- That the Reason of the Subjects pleading specially, is, because the King's Title grounded upon Record; which the Subject may come to and therefore may know, and plead. It is otherwise in the Subjects Case, whose Title cannot be known. -

The Body and Bulk of the Bill. - The other Motions, which made the Imps, which grafted into this Body. - Policy in pleading, and the principal Policy Secrecy. - That, for Formality, helped by 27o Eliz. in the Subjects Case ; but the King to this Day free, for Form; because not bound by that Statute. - Shall be ready, at the Committee, to shew his Reasons, and accept Reason.

Mr. Wentworth, - for Subtraction from the Bill; viz. of the Words.

"Twenty Days after the End of this Session of Parliament:" For else Informations may be preferred in great Multitude, before the End of those 20 Days; so much of the Grace may be avoided.

Mr. Francis Moore moveth, that 8o Years Possession may enable to plead a Bar; at 40 Years here, to plead generally. This out of the Offer of the general Grace. 31o H. VIII. in the Statute for Dissolution, a special Branch, that all Patents, after 27, and for Three Years after, might be good against the Crown. - Moveth, that a Petition to his Majesty, for the Addition of this. -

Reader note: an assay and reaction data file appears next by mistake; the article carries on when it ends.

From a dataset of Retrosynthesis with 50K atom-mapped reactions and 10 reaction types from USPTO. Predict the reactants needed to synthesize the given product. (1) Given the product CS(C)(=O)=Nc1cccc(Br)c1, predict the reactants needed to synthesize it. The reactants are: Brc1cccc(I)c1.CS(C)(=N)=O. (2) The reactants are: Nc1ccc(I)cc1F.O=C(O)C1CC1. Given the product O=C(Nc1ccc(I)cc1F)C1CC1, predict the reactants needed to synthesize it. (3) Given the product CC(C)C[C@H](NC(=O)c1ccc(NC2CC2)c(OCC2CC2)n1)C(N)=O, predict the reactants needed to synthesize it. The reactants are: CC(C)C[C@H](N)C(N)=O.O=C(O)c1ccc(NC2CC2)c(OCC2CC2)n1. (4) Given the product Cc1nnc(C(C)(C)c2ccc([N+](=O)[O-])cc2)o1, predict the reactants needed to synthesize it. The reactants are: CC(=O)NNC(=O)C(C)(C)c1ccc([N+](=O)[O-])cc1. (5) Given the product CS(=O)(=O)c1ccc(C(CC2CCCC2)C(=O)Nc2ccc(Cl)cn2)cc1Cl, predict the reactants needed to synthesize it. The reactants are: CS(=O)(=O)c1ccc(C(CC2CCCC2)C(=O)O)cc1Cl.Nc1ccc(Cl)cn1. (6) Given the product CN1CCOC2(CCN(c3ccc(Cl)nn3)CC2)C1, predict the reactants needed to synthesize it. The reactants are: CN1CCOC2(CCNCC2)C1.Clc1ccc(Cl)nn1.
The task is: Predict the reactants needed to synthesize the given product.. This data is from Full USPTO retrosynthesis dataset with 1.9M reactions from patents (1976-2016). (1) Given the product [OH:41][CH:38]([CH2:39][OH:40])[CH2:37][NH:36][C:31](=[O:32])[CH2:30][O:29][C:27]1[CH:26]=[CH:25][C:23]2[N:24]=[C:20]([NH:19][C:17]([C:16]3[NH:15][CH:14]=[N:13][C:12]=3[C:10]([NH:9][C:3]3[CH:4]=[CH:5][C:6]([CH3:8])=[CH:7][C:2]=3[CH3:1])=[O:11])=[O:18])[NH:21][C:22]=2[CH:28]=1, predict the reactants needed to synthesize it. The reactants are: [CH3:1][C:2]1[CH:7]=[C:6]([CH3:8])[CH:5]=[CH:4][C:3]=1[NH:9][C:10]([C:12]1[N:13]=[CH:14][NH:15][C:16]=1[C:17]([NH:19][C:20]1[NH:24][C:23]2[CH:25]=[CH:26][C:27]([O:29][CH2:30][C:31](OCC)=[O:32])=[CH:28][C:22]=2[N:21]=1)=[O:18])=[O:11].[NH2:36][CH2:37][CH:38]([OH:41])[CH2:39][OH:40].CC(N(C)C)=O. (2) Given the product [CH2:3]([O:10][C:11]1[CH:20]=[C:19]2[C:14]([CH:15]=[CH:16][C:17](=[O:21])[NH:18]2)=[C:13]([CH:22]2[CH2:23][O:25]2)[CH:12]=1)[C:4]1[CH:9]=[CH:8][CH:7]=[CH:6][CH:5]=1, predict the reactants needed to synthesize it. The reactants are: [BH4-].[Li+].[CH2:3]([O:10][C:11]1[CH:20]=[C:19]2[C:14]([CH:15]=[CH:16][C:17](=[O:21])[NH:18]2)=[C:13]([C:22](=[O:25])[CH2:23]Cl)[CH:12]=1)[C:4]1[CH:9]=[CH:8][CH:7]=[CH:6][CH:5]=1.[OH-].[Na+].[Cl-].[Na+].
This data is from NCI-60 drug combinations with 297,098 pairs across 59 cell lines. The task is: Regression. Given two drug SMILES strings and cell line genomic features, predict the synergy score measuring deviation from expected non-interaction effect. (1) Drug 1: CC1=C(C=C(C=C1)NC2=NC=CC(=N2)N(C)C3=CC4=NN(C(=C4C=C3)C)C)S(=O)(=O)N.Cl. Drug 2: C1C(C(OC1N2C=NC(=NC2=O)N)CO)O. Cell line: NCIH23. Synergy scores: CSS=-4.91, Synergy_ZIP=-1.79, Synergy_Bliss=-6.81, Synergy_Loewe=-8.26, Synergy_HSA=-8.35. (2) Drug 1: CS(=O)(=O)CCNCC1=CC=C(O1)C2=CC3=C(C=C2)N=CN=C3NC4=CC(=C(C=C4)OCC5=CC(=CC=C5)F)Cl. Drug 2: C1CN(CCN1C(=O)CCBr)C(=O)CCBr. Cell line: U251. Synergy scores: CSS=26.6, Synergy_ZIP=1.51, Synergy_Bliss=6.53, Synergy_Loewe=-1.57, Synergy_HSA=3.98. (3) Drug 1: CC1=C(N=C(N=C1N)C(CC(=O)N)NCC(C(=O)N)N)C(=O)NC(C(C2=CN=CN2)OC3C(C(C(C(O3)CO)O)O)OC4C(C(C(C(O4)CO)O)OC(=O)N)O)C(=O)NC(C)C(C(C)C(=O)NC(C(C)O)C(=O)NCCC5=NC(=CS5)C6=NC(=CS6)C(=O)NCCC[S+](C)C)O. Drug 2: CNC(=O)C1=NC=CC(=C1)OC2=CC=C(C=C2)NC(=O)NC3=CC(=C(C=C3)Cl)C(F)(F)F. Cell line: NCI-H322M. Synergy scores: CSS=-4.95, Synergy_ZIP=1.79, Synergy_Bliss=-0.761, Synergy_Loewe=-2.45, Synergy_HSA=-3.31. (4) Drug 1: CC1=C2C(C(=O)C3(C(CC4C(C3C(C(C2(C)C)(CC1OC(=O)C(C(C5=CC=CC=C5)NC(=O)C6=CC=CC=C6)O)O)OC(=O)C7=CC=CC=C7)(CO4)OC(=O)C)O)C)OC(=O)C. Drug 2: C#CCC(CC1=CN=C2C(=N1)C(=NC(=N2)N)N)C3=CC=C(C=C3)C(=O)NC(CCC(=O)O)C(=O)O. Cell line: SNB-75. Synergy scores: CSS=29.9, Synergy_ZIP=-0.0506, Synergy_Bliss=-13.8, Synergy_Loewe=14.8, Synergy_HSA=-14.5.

Committed to the same Committees with the former Bills of Grace : - In the Court of Wards.

The Assignment of Debts, and this of Not guilty, to be this Afternoon, in the Court of Wards; the rest of the Bills of Grace (except Wales) To-morrow in the Court of Wards.


Sir Edw. Sands moveth the Committee for Petitions may sit Tuesdays, Thursdays, and Saturdays; but not to sit till Three of the Clock. -

That the Bills of Grace may be specially upon Fridays.

Sir W. Heale moveth there may not be above Thirty Committees.

Mr. Alford and Sir H. Crofte second Sir Edw. Sands his Motion ; only the Committee for Petitions, to be - Four of the Clock.


Mr. Secretary reneweth the Motion for Recusants.

Moveth that Monday may be set apart for that only Purpose. - That this concerneth the Safety of the King and State. - A Scorn to us, that the Papists should not sensim sine sensu increase; but aperto Marte invade the Land.

Sir D. Digges: - That, upon the first Motion for Recusants, much good. - The Prisons not now Colleges for them.- - Some punished.

Ordered, upon the Question, That Monday the Day for Recusants (all other Matters set apart) at Two of the Clock in the Afternoon.

Ordered also, upon the Question, That Thursdays and Saturdays shall be added to the former Day of Tuesday, to be for Petitions, at Four of the Clock.

Petition to the King.

Sir Maurice Berkley moveth if Mr. Moore's Motion may not take Effect by the Bill last committed, that a Petition may be exhibited to his Majesty, for obtaining it.

Sheriffs Accounts.

L. 2. An Act for passing the Accounts of Sheriffs, &c. -

Sir Jo. Sammes propoundeth, how the King may receive Gain by his Bills of Grace, - The Sheriff the ancient Receiver. - That in H. VIII. Time, the Court of Wards taken out of the Exchequer. - That the King shall save 15,000 l. per Annum, by cutting off Receivers, &c. - That a Surveyor appointed of the Custom, who hath 1,000 l. from the King. Putto taketh Noblemens Subsidies, Fines in the Star-chamber, &c. for desperate Debts.